In light of the startling realization that more than 1 billion people worldwide are at risk of developing hearing loss, scientists at a number of research institutions are working overtime to find a way to reverse the effects of hearing damage. Cochlear implants have come a long way in recent years, but they’re not without their drawbacks. Because they bypass the body’s normal hearing process, these implants effectively mimic hearing rather than restore it. People with cochlear implants often find that voices sound “robotic” and have trouble listening to music. They’re also not ideal solutions for people who have some hearing loss, but are not entirely deaf.
A much better solution to hearing loss would be to find a way to regrow the hair cells in the inner ear that allow us to detect sound in the first place. Most people who suffer from progressive hearing loss do so because some or all of these hair cells were destroyed by loud noises. While some animals like fish and birds are capable of regrowing these cells naturally, humans aren’t so lucky. Once the hair cells in our inner ears are destroyed, they’re gone forever.
If the scientists working on a new gene therapy technique are successful, however, that might be about to change.
Currently, Swedish pharmaceutical company Novartis is sponsoring a series of clinical trials designed to test the technique on human subjects. As of December, 2015, eight patients had been selected to participate in the trials. The trials are being conducted by scientists at Kentucky University, Columbia University and the John Hopkins School of Medicine. Preliminary trials on mice successfully restored partial hearing in the animals. Now, the human participants in the clinical trials are starting to notice improvements in their hearing as well. Amanda James, a 29 year old participant in the study at the University of Kentucky, has called the results “amazing.”
So how does the new technique work?
The clinical trials focus on a gene called Atoh1 which triggers those all-important hair cells to grow in mammal embryos. Ordinarily, this gene is permanently “turned off” once the hair cells finish growing in the prenatal stage of development. In these trials, the scientists are attempting to turn that gene back on and restart the process of hair cell growth.
They start by isolating the Atoh1 gene and implanting it into a benign version of a cold virus that’s able to penetrate support cells in the inner ear and deliver the virus. Next, a small incision is made in the eardrum and a laser is used to drill an even smaller hole in the bone that rests against the inner ear. Then the scientists use a syringe to inject the gene-carrying virus into the inner ear.
Thus far the results of the trials have been promising, but the scientists haven’t been able to completely restore hearing in any of the test subjects. Speech comprehension in particular continues to be challenging for the participants in the study. At this stage, the scientists hope hope to be able to restore enough hearing to make hearing aids a viable option.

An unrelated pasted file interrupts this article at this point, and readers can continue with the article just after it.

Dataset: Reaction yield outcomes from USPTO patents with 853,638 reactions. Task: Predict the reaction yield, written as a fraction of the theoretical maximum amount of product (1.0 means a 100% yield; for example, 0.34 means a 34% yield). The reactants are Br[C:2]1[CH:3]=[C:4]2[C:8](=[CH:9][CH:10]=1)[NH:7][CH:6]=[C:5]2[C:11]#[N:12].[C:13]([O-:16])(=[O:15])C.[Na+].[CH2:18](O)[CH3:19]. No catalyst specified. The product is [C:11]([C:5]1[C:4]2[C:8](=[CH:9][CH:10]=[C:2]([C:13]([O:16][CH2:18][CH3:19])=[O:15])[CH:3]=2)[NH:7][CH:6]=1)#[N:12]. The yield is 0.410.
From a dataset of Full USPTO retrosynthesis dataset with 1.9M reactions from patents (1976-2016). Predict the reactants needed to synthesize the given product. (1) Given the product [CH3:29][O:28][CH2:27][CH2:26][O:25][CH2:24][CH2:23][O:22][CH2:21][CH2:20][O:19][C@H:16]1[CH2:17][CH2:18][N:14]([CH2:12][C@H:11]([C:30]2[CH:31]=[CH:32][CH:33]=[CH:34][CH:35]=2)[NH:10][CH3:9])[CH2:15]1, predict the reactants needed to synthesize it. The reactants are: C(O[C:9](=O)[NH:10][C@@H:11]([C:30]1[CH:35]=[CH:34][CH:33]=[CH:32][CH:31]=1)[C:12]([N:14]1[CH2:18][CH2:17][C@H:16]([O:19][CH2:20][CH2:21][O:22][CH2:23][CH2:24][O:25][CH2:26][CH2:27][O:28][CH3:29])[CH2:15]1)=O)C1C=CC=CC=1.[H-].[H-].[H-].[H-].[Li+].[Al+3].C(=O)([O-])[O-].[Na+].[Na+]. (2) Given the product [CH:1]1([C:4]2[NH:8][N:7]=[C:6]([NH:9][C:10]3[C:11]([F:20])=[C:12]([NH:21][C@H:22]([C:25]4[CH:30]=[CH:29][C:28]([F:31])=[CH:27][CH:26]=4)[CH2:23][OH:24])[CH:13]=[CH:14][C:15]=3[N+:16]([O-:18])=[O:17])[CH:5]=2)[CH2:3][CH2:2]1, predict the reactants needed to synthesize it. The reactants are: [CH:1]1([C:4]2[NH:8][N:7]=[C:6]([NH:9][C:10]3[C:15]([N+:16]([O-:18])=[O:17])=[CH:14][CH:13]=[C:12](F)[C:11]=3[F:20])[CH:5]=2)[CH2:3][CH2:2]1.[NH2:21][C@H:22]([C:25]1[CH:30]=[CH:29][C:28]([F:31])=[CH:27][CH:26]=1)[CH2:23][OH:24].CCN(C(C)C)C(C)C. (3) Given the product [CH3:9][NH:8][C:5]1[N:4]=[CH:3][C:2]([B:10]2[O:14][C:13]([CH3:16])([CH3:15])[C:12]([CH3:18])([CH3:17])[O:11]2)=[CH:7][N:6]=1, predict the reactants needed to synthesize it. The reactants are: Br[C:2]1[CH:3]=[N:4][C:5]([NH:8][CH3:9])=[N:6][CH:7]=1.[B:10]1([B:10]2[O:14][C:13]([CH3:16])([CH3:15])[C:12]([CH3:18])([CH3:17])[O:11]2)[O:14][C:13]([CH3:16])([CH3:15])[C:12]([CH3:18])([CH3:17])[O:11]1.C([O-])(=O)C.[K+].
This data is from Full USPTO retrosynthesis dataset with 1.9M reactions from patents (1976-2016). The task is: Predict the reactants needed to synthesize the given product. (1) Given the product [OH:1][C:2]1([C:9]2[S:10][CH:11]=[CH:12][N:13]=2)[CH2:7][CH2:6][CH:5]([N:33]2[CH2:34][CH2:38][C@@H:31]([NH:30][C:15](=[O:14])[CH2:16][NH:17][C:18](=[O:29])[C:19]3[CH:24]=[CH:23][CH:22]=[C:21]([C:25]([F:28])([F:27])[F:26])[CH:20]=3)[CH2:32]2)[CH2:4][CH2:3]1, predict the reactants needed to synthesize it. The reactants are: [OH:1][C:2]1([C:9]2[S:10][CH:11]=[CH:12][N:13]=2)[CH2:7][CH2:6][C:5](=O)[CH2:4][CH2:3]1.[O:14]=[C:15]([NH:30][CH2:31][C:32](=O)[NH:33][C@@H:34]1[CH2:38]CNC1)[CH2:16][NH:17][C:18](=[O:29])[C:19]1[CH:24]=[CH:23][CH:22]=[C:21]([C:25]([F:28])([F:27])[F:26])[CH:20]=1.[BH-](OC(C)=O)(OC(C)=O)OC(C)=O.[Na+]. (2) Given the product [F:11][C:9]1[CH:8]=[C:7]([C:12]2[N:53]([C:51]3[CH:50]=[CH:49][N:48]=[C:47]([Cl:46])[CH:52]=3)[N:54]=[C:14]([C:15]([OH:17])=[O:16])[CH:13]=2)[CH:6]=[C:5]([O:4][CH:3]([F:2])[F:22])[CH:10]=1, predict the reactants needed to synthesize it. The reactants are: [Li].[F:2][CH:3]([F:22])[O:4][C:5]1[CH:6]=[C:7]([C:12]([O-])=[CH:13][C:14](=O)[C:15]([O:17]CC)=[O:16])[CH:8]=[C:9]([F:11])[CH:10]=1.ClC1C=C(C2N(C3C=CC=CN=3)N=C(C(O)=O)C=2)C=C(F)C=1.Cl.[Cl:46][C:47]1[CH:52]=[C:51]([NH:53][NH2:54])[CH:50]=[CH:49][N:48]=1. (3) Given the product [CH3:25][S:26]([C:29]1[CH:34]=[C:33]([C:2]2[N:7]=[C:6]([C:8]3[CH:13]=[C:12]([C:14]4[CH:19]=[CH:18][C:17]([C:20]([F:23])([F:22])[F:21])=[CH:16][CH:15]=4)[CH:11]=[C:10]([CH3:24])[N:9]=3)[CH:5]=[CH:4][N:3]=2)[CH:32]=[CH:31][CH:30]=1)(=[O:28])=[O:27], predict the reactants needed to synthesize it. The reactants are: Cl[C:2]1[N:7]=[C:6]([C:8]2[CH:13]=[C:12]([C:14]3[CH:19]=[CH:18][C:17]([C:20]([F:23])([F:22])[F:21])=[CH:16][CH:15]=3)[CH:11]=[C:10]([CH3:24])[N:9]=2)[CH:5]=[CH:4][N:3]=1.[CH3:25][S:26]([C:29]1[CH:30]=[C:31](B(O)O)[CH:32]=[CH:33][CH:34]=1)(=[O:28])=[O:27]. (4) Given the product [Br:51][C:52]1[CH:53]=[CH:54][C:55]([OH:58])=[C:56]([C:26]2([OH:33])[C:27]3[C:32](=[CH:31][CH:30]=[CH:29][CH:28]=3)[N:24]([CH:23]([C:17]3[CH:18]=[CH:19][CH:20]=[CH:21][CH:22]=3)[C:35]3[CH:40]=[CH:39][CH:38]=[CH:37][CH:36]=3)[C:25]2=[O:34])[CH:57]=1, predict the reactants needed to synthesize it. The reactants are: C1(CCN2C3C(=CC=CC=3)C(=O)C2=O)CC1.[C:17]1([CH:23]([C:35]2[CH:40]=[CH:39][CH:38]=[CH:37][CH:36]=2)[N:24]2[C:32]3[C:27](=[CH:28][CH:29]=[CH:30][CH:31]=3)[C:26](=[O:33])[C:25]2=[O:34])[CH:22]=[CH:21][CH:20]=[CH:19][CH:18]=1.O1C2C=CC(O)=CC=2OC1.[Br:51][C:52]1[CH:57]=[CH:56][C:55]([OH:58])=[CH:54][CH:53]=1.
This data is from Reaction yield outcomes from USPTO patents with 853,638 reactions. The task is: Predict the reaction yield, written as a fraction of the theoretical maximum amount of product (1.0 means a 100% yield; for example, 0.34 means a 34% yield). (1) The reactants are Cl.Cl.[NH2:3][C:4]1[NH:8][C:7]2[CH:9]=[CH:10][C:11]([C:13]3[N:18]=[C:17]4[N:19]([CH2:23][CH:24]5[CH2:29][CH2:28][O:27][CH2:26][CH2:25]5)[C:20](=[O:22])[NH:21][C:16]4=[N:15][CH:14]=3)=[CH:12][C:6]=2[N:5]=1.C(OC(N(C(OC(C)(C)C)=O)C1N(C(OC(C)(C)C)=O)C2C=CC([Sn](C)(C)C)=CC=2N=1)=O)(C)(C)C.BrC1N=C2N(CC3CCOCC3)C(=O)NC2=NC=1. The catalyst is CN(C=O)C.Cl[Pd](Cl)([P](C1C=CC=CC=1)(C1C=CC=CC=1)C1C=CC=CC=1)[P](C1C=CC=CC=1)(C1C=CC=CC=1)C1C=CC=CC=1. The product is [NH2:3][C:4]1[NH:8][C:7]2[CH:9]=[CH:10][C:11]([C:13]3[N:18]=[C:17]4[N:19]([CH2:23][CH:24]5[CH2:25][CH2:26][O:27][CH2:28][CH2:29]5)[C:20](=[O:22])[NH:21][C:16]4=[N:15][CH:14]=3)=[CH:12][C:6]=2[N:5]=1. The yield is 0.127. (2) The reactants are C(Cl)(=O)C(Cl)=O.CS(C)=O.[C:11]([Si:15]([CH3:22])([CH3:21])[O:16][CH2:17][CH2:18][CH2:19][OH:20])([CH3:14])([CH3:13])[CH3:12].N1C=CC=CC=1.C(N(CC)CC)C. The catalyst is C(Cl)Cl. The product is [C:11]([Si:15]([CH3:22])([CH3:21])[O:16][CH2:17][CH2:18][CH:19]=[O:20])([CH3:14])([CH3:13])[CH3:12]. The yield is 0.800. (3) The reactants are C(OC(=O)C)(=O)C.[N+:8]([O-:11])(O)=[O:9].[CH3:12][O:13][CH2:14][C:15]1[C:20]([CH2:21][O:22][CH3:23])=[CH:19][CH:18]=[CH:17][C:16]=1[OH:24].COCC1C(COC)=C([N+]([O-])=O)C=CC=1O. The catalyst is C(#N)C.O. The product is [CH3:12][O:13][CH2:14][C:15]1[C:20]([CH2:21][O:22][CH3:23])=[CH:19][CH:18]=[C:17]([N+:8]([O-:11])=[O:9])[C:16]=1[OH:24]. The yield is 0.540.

It might not be a perfect solution yet, but the fact that the technique is working at all has got the researchers and their patients pretty excited.
By identifying other genes that play a part in the cell growth process, they may be able to develop a more sophisticated technique that can restore hearing to an even greater degree. This particular technique is aimed at patients who have lost their hearing to damage from loud sounds or drug toxicity, but a similar gene therapy technique designed to treat people with genetic hearing loss is currently being tested on animals as well.
“What we’re doing is really trying to fix cells that are broken,” said otolaryngologist Jeffrey Holt in an interview with PRI. “These are the sensory cells that are not functioning properly. And if we can introduce the correct DNA sequence, we can make those cells functional again. We’ve demonstrated that with one gene in particular, and it works quite well for that gene. Now we’re trying to tackle some other forms of genetic deafness.”
It’s impossible to say how long it will take for science to perfect these revolutionary new gene therapy techniques, but it’s pretty remarkable how far they’ve come already. After all, these therapies were nothing more than theories until very recently. Within our lifetimes we may well see scientists cure a variety of debilitating conditions thanks to this new avenue of research.
Until then, you can count on ESP to provide you with the tools you need to protect your hearing from permanent damage. Browse our inventory online, or give us a call today to learn more about our innovative line of electronic hearing protectors.